North Shore sets record for highest rates hike
Thursday, May 26th, 2005
North Shore sets record for highest rates hike, top business differential
North Shore city has been hiking its rates faster than any other city in the region, and continues to charge business the highest rates differential in New Zealand.
These facts were pointed out to the North Shore City Council at its hearings on its annual plan today by Alasdair Thompson, chief executive of the Employers & Manufacturers Association (Northern).
"North Shore's rating policies are a disgrace," Mr Thompson said.
"Council proposes to increase rates this year by 6.79 per cent, more than double the rate of inflation.
"It means that since 2000, cumulative rates on the North Shore have gone up 30.5 per cent.
"In the same period other cities have increased their rates as follows: Rotorua by 19.67 per cent; Hamilton by 18.29 per cent; and Manukau by 19.32 per cent.
"Similarly North Shore continues to charge business property owners an unconscionable 7.48 times more than other types of ratepayer.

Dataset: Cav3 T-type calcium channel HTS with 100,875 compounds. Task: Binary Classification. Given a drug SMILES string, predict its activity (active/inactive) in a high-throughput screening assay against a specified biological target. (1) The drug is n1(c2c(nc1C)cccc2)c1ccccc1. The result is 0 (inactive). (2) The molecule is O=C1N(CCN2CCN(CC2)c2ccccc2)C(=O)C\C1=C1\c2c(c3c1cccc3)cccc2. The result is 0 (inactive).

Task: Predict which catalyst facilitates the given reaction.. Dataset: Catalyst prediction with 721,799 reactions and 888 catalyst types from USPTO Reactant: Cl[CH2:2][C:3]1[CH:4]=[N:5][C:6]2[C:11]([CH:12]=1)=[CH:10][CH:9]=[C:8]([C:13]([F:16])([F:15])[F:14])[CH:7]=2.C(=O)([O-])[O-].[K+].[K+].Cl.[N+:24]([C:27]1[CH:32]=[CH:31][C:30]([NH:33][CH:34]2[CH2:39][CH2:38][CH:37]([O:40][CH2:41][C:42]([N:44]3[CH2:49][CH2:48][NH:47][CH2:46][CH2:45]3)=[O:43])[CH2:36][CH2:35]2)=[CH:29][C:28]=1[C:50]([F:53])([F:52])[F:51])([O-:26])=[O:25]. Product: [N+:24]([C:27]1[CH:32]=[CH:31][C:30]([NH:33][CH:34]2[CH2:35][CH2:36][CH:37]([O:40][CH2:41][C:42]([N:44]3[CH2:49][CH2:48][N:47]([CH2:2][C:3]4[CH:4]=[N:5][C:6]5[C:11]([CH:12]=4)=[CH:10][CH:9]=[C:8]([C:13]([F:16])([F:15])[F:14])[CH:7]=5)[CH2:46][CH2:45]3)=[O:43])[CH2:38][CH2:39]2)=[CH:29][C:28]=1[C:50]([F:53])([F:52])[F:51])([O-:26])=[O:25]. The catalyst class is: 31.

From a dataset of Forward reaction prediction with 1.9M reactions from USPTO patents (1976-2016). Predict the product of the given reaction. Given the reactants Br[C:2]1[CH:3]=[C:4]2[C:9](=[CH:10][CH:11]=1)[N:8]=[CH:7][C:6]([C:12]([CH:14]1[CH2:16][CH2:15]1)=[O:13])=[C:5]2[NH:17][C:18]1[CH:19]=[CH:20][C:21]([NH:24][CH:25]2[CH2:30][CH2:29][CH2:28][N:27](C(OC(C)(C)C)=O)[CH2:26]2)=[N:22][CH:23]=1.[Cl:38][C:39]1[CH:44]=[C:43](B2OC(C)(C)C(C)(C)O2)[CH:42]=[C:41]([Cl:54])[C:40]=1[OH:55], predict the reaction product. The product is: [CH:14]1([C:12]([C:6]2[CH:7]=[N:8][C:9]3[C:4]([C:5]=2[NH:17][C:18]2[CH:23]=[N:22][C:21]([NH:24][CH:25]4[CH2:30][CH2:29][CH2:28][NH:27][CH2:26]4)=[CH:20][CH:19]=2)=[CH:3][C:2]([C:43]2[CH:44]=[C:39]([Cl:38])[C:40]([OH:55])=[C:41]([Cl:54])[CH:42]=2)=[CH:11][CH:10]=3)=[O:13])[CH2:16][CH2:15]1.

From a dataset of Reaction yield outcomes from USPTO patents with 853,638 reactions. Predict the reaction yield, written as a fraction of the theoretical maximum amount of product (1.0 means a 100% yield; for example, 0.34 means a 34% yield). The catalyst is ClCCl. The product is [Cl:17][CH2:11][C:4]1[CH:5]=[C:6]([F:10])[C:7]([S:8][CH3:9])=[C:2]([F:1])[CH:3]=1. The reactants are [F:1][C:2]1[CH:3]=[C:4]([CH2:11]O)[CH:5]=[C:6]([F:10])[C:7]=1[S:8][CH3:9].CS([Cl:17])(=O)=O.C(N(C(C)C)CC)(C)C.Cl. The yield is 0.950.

"Council's own analysis shows business is responsible for 10.9 per cent of its costs but charges it 26.5 per cent of its rates revenue.
"It means businesses pay $7.48 for every $1 of equivalent property value paid by residential property owners.
"If the Council wanted to encourage job opportunities in the city it would stop this.
"Many residential property owners own properties of far higher value than businesses, but it's the business property owners who are called on to subsidise well heeled, residential owners.
"Other cities in the region charge nearly half the differential, and we have repeatedly told them they are anti-business, inequitable and unjustified.
"For instance Hamilton's business differential is 2; Waitakere's is 4.02; Rotorua's is 4.3; and Rodney's is 4.3.
"The basis for business differentials is flawed, and they represent an abuse of power.
"We recommend North Shore adopt the approach of Tauranga. Tauranga has ditched rates based on land value and applies them based on capital value, without the need to charge a business differential at all.
"The only thing we can find to commend council is for maintaining the Uniform Annual General Charge at the maximum allowed."